I attended a lecture the other day and someone asked if falling asleep on the job was enough reason to give an employee the sack. This was apparently a recurring problem with this employee, but I did caution that this daytime napping might be a medical problem, and not a late night karaoke problem.
The medical condition is an interesting one, and it is called Sleep Apnea. (I actually wrote this article on the World Sleep Day, which is why it jogged my memory.)
Put very simply, Sleep Apnea is when people stop breathing for some seconds while asleep. They are usually not aware of this fact, but bed partners are! People with Sleep Apnea stop breathing repeatedly during the night, sometimes hundreds of times and often for a minute or longer.
It is a worrisome situation when the person lying next to you just seems to have stopped breathing. Was that last breath really their last breath? Should you start CPR?
“Apnea” comes from the Greek and literally means “without breath”, so it is an apt word for the condition where people stop breathing when asleep.
Like so many conditions in medicine, it is not quite cut and dried simple, as there are three types of Sleep Apnea. These are called Obstructive, Central and Mixed, with Obstructive being the most common.
Obstructive Sleep Apnea (OSA) is caused by an obstruction producing a blockage of the airway, usually caused by the soft tissue in the rear of the throat collapses and closes during sleep.
In Central Sleep Apnea, the airway is not blocked but the brain fails to signal the muscles to breathe. Normally as the oxygen level drops, a reflex in the brain tells the body to breathe, to increase the oxygen saturation. This reflex is normally very powerful. For example, try holding your breath, and you will find that you breathe again involuntarily. You cannot over-ride your brain.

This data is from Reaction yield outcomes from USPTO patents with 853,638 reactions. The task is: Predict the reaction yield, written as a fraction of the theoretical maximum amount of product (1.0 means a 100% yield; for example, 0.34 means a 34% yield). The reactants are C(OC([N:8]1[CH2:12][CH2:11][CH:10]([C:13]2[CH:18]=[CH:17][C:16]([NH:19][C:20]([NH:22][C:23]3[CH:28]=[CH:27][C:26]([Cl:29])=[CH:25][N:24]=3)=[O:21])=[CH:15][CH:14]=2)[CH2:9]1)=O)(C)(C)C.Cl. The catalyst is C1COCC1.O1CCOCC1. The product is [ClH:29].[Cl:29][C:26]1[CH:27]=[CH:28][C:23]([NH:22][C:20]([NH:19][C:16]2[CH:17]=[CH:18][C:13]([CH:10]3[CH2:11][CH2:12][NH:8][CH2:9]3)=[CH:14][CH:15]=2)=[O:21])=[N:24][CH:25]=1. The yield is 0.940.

Mixed Apnea, as the name suggests, is a combination of the two. With each apnea event, the brain briefly arouses people with sleep apnea in order for them to resume breathing, but consequently sleep is extremely fragmented and of poor quality.
Sleep Apnea is much more common than you would have thought, being as common as adult diabetes, and affects more than twelve million Americans, according to the National Institutes of Health.
Risk factors include being overweight, and over the age of forty, but sleep apnea can strike anyone at any age, even children. Males suffer from this more than females, yet still because of the lack of awareness by the public and healthcare professionals, the vast majority remain undiagnosed and therefore untreated, despite the fact that this serious disorder can have significant consequences.
Untreated, Sleep Apnea can cause high blood pressure and other cardiovascular diseases, memory problems, weight gain, impotency, and headaches. And I think I don’t want any of them. It is also stated that untreated sleep apnea may be responsible for job impairment and motor vehicle crashes.
The symptoms of Sleep Apnea include frequent silences during sleep due to breaks in breathing, choking or gasping during sleep to get air into the lungs, loud snoring, sudden awakenings to restart breathing or waking up in a sweat and feeling un-refreshed by a night’s sleep, including falling asleep at inappropriate times during the day. While snoring can accompany Sleep Apnea, snoring is not in itself harmful (other than keeping your bed partner awake).
Fortunately, these days, Sleep Apnea can be diagnosed and treated in our Sleep Lab, where the respirations, oxygen saturation and other parameters can be measured.
Several treatment options exist, and research into additional options continues. For mild cases, lose weight. Stop using alcohol, tobacco, and sedatives, or anything that relaxes the muscles of the throat and encourages snoring. Sleep on your side. Elevate the head of your bed 150 mm. Use a nasal dilator, ‘breathe right’ strips or saline nasal spray to help open nasal passages. Surgery may be needed to open the throat.
However, the main route for treatment is the CPAP (Continuous Positive Airway Pressure) machine which forces air into the lungs through tubes feeding a face mask. It is cumbersome, but may be necessary, when all else has failed.